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  15. Fascinating stuff. Thanks for the read.

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  16. Linda – It didn’t work out exactly as they planned, but I always thought it was a really cool concept.

    Amanda – if Asimov wrote one, I really need to find it. I love his work but sadly have not read it all. Yet.

    SBT – I think it’s perhaps the most dangerous form of control. And thank you for the lottery suggestions :)

    Kimberlee – I have to admit I’ve never read that passage before, but I think you’re very right about its connection with luck. Thank you so much for posting it. It definitely gives me more to think about.

    Rusty – I think the idea of it “working” is much debated, even within the novel itself. But it certainly is a really interesting idea, right? I think it’s fascinating that the Puppeteers believed, as I doubt many humans do, that luck might be hereditary.

    MJ – yes, I think there’s a really interesting connection between The Lottery and Hunger Games. It was certainly on my mind the first time I read it.

    Bish – I think I read that Susanne Collins based a lot of the Hunger Games off of the Theseus mythology. I really do enjoy when novelists weave that sort of thing into their stories.

    Andrew – It was possibly my favorite school assigned reading in middle school. And I commented further about Hunger Games on your review…

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  17. The concept of the lottery to control people is such a powerful one! And used so well in these examples!! :)

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  18. The 1981 movie Dragonslayer used the lottery to determine who would be sacrificed to the dragon.

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  19. I'd totally forgotten about Jackson's story - loved that ending when I first read it in high school.
    Charter schools generally have lotteries for students who want to get in when there's fewer spots than students. Our school has one every May 1st. We have a waiting list of dozens for each class.

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  20. Shirley Jackson is my favorite horror writer, and The Hunger Games is on my list. I like your post on lotteries. Good examples.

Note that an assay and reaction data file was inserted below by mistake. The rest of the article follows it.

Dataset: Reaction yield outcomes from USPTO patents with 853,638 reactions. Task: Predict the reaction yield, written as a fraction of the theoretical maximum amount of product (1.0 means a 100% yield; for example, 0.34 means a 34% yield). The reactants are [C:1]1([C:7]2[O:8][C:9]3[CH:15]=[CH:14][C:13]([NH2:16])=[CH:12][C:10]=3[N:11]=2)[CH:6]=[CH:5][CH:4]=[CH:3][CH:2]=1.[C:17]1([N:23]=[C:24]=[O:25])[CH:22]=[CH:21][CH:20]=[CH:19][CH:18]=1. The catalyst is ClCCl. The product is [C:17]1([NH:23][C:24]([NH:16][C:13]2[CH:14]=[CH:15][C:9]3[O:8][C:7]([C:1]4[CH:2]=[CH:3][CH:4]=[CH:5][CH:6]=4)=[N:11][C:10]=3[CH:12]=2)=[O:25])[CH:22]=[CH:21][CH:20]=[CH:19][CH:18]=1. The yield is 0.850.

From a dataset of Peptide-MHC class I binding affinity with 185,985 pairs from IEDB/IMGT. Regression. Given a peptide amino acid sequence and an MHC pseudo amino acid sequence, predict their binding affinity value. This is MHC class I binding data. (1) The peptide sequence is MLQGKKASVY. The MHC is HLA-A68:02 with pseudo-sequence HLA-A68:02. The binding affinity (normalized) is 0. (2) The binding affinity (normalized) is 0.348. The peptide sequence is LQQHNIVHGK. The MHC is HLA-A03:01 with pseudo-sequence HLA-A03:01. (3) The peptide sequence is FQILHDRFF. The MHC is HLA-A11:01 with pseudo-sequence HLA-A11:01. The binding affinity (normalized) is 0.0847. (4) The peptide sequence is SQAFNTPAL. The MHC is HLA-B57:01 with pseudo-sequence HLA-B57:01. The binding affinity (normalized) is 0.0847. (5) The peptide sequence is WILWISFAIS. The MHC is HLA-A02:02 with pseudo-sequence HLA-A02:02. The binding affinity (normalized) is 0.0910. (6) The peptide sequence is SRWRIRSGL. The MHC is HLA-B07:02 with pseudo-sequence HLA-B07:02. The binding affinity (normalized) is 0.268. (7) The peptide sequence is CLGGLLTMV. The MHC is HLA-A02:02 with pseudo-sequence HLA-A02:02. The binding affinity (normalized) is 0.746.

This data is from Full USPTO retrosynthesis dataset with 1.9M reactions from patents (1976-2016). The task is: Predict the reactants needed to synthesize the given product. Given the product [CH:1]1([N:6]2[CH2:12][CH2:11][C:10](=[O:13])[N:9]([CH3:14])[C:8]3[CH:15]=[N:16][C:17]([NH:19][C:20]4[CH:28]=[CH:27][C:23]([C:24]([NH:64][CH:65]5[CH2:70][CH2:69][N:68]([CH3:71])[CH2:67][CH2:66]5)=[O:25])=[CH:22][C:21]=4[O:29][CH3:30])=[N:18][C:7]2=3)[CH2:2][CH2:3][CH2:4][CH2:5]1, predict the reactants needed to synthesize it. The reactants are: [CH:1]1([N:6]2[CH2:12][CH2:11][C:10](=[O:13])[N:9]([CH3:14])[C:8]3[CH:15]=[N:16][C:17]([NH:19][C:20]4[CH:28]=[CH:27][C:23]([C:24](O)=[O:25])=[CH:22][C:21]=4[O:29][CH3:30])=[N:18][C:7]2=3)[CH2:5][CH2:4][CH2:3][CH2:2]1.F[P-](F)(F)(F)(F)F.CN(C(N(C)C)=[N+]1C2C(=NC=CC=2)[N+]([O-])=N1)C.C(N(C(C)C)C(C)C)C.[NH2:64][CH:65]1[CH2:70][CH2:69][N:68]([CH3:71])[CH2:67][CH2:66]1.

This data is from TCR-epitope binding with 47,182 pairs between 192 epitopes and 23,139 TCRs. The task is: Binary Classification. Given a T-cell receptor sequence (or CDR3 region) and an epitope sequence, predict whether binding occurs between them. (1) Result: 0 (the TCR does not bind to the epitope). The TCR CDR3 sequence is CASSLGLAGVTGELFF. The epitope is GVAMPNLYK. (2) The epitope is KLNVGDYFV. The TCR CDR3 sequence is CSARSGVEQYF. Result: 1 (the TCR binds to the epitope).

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  21. I'm (finally!) seeing Hunger Games tomorrow - so excited!

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  22. I am so checking out Ringworld - it sounds like a great read.

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  23. Awesome picks. I love the original "Lottery" story from 1948. It was the influence behind an episode of SLIDERS that was done really well.

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  24. It's definitely a story that has stayed with me. I mean, it has really stayed with me, because I've never read it again since. It has made me constantly evaluate traditions, what they mean, and why we do them.

    And I just replied to your Hunger Games comment...

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  25. I saw someone else mention that they are finally seeing the Hunger Games movie - well, I finally saw it 2 days ago, and thought it was great! But I still like the book better. I guess you're just never going to get the same level of detail in a movie.

    That short story about the stoning to death sounds amazing, and groundbreaking. I'd have loved to see the shocked reactions ;)

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  26. My god, SUCH a good story. The first time I read it my jaw almost fell off my face.

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  27. I usually do not read much popular fiction (something I'm trying to change), but I did read the Hunger Games. Now I know what other books to read for comparison. :)